Dr. Lynn Jones specializes in the medieval East: the Empire of Byzantium, the kingdoms of Armenia and Georgia and the Islamic Caliphates. Issues of medieval identity have informed much of her work. Her first book, Between Islam and Byzantium: Aght`amar and the Visual Construction of Medieval Armenian Rulership (2007), covers a period (885-1100 CE) when Armenia was a vassal state of the Abbasid Caliphate and a buffer zone between the Byzantine Empire and the Caliphate. In it she demonstrates that the Armenian visual expression of power was modeled on the Abbasid paradigm, while the visual expression of Armenian piety reflected a specifically Armenian Orthodox view, eschewing all links with Byzantium and Greek Orthdoxy.
She is currently focusing on other aspects of identity. One project centers on Byzantine relics of the True Cross and their role as conveyors of eastern medieval identity. Her research explores how the Byzantine identity of these relics was perceived once they left the Empire and travelled to the West. Textual analysis paired with the examination of existing comparanda reveals patterns that add to our understanding of how non-Byzantine, non-Orthodox Christian cultures viewed Byzantium, how objects travelled and how Byzantine luxury works influenced production of similar objects in other lands and countries, in both style and form. Her published work on relics of the True Cross examines their reception in Merovingian Gaul, Anglo-Saxon England, tenth- and twelfth- century Armenia and the Latin Kingdoms of Jerusalem.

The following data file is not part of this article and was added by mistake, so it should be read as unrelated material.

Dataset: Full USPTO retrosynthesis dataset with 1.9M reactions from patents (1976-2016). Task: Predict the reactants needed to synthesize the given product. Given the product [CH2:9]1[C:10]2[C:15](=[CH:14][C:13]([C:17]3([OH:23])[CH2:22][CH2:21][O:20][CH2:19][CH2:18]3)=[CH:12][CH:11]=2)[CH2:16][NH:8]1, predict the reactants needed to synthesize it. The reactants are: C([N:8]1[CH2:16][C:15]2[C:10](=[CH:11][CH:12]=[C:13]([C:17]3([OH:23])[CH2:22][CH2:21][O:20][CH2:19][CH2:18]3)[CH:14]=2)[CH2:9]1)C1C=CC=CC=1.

She is editor of, and contributed to, a festschrift, Byzantine Images and Their Afterlives: Essays in Honor of Annmarie Weyl Carr (Ashgate Publishing, 2014). The concepts linking the 12 papers written for the volume include the examination of form and meaning, the relationship between original and copy and reception and cultural identity in medieval art and architecture.
Dr. Jones has spent the last four years developing a project on the rock-cut churches of Cappadocia, Turkey—the topic of her next book, Cappadocia and Monumental Painting in Eleventh-Century Byzantium–The Rock-Cut Church of Meryem Ana (contracted, Ashgate Publishing). It first focuses on the church of Meryem Ana in the Göreme Valley in central Turkey. The rock-cut churches of Cappadocia contain some forty percent of the monumental painting remaining to us from the Middle Byzantine period (843-1204). The study of the church is then extended to consider workshop practices in this region of Cappadocia as a whole, leading to a re-examination of local workshop practices, of their constituent components and of the demands and desires of patrons—and the particular circumstances of female patronage. This also forces a re-evaluation of the relationship between Cappadocia and Constantinople, and thus the relationship between the perceived center and periphery in the Middle Byzantine period.